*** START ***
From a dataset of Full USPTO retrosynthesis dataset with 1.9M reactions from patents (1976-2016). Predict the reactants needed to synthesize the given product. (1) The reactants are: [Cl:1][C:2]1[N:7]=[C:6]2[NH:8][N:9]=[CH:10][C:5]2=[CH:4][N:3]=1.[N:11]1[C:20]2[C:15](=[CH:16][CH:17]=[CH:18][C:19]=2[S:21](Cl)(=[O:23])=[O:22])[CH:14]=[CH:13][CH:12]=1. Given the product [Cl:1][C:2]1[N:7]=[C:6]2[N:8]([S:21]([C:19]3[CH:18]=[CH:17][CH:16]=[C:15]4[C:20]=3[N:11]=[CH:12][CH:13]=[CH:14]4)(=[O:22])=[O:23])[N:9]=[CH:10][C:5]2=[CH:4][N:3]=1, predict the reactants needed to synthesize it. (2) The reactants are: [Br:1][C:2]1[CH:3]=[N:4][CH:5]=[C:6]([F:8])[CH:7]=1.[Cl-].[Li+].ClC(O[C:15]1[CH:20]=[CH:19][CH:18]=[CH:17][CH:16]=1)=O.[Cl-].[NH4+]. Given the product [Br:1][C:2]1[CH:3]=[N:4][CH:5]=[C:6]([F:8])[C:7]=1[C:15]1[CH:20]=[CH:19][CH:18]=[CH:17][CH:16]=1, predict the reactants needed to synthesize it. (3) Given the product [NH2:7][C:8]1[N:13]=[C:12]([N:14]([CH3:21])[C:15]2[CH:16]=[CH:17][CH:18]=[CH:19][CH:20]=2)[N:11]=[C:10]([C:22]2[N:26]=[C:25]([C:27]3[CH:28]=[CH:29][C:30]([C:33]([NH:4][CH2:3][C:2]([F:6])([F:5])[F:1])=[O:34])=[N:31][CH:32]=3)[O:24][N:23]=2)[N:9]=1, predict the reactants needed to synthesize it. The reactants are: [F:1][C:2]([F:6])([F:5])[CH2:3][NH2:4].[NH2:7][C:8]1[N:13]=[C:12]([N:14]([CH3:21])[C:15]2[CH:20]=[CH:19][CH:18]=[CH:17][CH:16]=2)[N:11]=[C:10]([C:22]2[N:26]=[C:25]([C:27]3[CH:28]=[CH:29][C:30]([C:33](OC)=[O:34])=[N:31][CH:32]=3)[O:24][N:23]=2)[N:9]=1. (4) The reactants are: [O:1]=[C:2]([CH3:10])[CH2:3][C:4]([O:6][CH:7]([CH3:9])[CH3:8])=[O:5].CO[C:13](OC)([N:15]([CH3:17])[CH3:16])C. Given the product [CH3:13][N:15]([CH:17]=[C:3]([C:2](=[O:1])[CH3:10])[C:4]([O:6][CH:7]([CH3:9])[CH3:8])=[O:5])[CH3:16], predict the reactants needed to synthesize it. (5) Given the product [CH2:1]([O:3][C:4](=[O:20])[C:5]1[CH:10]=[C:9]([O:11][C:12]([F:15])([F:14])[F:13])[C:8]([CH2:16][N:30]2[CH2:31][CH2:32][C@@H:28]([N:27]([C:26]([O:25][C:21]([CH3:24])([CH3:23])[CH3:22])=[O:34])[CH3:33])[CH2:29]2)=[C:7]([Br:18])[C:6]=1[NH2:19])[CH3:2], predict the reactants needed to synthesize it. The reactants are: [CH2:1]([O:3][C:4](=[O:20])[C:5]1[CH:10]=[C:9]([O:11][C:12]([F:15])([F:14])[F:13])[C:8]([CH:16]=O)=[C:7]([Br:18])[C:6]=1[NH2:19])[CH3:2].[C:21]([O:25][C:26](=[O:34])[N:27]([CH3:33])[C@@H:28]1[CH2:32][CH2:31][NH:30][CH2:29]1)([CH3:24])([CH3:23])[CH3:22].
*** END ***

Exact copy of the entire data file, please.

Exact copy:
From a dataset of Full USPTO retrosynthesis dataset with 1.9M reactions from patents (1976-2016). Predict the reactants needed to synthesize the given product. (1) The reactants are: [Cl:1][C:2]1[N:7]=[C:6]2[NH:8][N:9]=[CH:10][C:5]2=[CH:4][N:3]=1.[N:11]1[C:20]2[C:15](=[CH:16][CH:17]=[CH:18][C:19]=2[S:21](Cl)(=[O:23])=[O:22])[CH:14]=[CH:13][CH:12]=1. Given the product [Cl:1][C:2]1[N:7]=[C:6]2[N:8]([S:21]([C:19]3[CH:18]=[CH:17][CH:16]=[C:15]4[C:20]=3[N:11]=[CH:12][CH:13]=[CH:14]4)(=[O:22])=[O:23])[N:9]=[CH:10][C:5]2=[CH:4][N:3]=1, predict the reactants needed to synthesize it. (2) The reactants are: [Br:1][C:2]1[CH:3]=[N:4][CH:5]=[C:6]([F:8])[CH:7]=1.[Cl-].[Li+].ClC(O[C:15]1[CH:20]=[CH:19][CH:18]=[CH:17][CH:16]=1)=O.[Cl-].[NH4+]. Given the product [Br:1][C:2]1[CH:3]=[N:4][CH:5]=[C:6]([F:8])[C:7]=1[C:15]1[CH:20]=[CH:19][CH:18]=[CH:17][CH:16]=1, predict the reactants needed to synthesize it. (3) Given the product [NH2:7][C:8]1[N:13]=[C:12]([N:14]([CH3:21])[C:15]2[CH:16]=[CH:17][CH:18]=[CH:19][CH:20]=2)[N:11]=[C:10]([C:22]2[N:26]=[C:25]([C:27]3[CH:28]=[CH:29][C:30]([C:33]([NH:4][CH2:3][C:2]([F:6])([F:5])[F:1])=[O:34])=[N:31][CH:32]=3)[O:24][N:23]=2)[N:9]=1, predict the reactants needed to synthesize it. The reactants are: [F:1][C:2]([F:6])([F:5])[CH2:3][NH2:4].[NH2:7][C:8]1[N:13]=[C:12]([N:14]([CH3:21])[C:15]2[CH:20]=[CH:19][CH:18]=[CH:17][CH:16]=2)[N:11]=[C:10]([C:22]2[N:26]=[C:25]([C:27]3[CH:28]=[CH:29][C:30]([C:33](OC)=[O:34])=[N:31][CH:32]=3)[O:24][N:23]=2)[N:9]=1. (4) The reactants are: [O:1]=[C:2]([CH3:10])[CH2:3][C:4]([O:6][CH:7]([CH3:9])[CH3:8])=[O:5].CO[C:13](OC)([N:15]([CH3:17])[CH3:16])C. Given the product [CH3:13][N:15]([CH:17]=[C:3]([C:2](=[O:1])[CH3:10])[C:4]([O:6][CH:7]([CH3:9])[CH3:8])=[O:5])[CH3:16], predict the reactants needed to synthesize it. (5) Given the product [CH2:1]([O:3][C:4](=[O:20])[C:5]1[CH:10]=[C:9]([O:11][C:12]([F:15])([F:14])[F:13])[C:8]([CH2:16][N:30]2[CH2:31][CH2:32][C@@H:28]([N:27]([C:26]([O:25][C:21]([CH3:24])([CH3:23])[CH3:22])=[O:34])[CH3:33])[CH2:29]2)=[C:7]([Br:18])[C:6]=1[NH2:19])[CH3:2], predict the reactants needed to synthesize it. The reactants are: [CH2:1]([O:3][C:4](=[O:20])[C:5]1[CH:10]=[C:9]([O:11][C:12]([F:15])([F:14])[F:13])[C:8]([CH:16]=O)=[C:7]([Br:18])[C:6]=1[NH2:19])[CH3:2].[C:21]([O:25][C:26](=[O:34])[N:27]([CH3:33])[C@@H:28]1[CH2:32][CH2:31][NH:30][CH2:29]1)([CH3:24])([CH3:23])[CH3:22].